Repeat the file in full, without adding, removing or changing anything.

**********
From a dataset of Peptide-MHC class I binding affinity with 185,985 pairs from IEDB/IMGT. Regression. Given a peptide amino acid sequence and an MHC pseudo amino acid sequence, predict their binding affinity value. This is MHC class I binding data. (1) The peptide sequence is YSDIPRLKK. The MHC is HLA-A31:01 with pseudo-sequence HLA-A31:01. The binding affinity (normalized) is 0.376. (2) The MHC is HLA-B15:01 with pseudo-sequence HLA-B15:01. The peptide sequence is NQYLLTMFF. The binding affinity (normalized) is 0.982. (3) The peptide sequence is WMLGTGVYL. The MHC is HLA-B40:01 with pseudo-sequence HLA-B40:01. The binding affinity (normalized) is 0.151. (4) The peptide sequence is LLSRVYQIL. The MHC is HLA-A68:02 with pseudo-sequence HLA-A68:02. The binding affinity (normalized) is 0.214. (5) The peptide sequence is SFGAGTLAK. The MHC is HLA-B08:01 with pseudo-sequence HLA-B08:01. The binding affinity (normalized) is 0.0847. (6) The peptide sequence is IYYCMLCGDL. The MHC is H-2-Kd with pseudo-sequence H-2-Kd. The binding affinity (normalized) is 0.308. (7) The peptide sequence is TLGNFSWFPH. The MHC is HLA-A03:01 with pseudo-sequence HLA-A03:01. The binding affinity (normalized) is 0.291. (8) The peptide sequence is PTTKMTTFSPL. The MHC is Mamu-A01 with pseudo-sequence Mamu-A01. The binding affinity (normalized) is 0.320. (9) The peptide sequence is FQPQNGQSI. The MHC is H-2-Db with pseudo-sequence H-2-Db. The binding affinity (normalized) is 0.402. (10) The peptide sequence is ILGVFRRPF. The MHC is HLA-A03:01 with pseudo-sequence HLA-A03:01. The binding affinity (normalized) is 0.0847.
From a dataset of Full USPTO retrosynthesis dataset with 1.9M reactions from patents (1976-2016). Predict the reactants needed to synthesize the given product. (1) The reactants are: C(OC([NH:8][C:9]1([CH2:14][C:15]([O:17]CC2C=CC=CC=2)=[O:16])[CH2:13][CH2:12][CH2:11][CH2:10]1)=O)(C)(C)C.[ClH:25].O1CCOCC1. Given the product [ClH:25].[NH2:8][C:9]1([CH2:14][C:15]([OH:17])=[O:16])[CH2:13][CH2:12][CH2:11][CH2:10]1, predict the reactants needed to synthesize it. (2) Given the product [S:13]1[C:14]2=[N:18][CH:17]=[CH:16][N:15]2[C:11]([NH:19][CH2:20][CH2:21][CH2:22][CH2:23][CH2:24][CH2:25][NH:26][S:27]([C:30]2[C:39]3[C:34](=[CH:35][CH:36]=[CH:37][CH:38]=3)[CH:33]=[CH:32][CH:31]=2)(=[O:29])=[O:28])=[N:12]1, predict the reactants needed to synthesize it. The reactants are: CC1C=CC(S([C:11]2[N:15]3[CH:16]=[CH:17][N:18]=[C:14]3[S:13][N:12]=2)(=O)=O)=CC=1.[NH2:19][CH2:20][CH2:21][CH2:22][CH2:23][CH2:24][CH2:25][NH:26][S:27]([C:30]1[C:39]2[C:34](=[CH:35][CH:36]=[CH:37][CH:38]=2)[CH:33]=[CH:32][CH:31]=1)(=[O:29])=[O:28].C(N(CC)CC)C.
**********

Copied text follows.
From a dataset of Peptide-MHC class I binding affinity with 185,985 pairs from IEDB/IMGT. Regression. Given a peptide amino acid sequence and an MHC pseudo amino acid sequence, predict their binding affinity value. This is MHC class I binding data. (1) The peptide sequence is YSDIPRLKK. The MHC is HLA-A31:01 with pseudo-sequence HLA-A31:01. The binding affinity (normalized) is 0.376. (2) The MHC is HLA-B15:01 with pseudo-sequence HLA-B15:01. The peptide sequence is NQYLLTMFF. The binding affinity (normalized) is 0.982. (3) The peptide sequence is WMLGTGVYL. The MHC is HLA-B40:01 with pseudo-sequence HLA-B40:01. The binding affinity (normalized) is 0.151. (4) The peptide sequence is LLSRVYQIL. The MHC is HLA-A68:02 with pseudo-sequence HLA-A68:02. The binding affinity (normalized) is 0.214. (5) The peptide sequence is SFGAGTLAK. The MHC is HLA-B08:01 with pseudo-sequence HLA-B08:01. The binding affinity (normalized) is 0.0847. (6) The peptide sequence is IYYCMLCGDL. The MHC is H-2-Kd with pseudo-sequence H-2-Kd. The binding affinity (normalized) is 0.308. (7) The peptide sequence is TLGNFSWFPH. The MHC is HLA-A03:01 with pseudo-sequence HLA-A03:01. The binding affinity (normalized) is 0.291. (8) The peptide sequence is PTTKMTTFSPL. The MHC is Mamu-A01 with pseudo-sequence Mamu-A01. The binding affinity (normalized) is 0.320. (9) The peptide sequence is FQPQNGQSI. The MHC is H-2-Db with pseudo-sequence H-2-Db. The binding affinity (normalized) is 0.402. (10) The peptide sequence is ILGVFRRPF. The MHC is HLA-A03:01 with pseudo-sequence HLA-A03:01. The binding affinity (normalized) is 0.0847.
From a dataset of Full USPTO retrosynthesis dataset with 1.9M reactions from patents (1976-2016). Predict the reactants needed to synthesize the given product. (1) The reactants are: C(OC([NH:8][C:9]1([CH2:14][C:15]([O:17]CC2C=CC=CC=2)=[O:16])[CH2:13][CH2:12][CH2:11][CH2:10]1)=O)(C)(C)C.[ClH:25].O1CCOCC1. Given the product [ClH:25].[NH2:8][C:9]1([CH2:14][C:15]([OH:17])=[O:16])[CH2:13][CH2:12][CH2:11][CH2:10]1, predict the reactants needed to synthesize it. (2) Given the product [S:13]1[C:14]2=[N:18][CH:17]=[CH:16][N:15]2[C:11]([NH:19][CH2:20][CH2:21][CH2:22][CH2:23][CH2:24][CH2:25][NH:26][S:27]([C:30]2[C:39]3[C:34](=[CH:35][CH:36]=[CH:37][CH:38]=3)[CH:33]=[CH:32][CH:31]=2)(=[O:29])=[O:28])=[N:12]1, predict the reactants needed to synthesize it. The reactants are: CC1C=CC(S([C:11]2[N:15]3[CH:16]=[CH:17][N:18]=[C:14]3[S:13][N:12]=2)(=O)=O)=CC=1.[NH2:19][CH2:20][CH2:21][CH2:22][CH2:23][CH2:24][CH2:25][NH:26][S:27]([C:30]1[C:39]2[C:34](=[CH:35][CH:36]=[CH:37][CH:38]=2)[CH:33]=[CH:32][CH:31]=1)(=[O:29])=[O:28].C(N(CC)CC)C.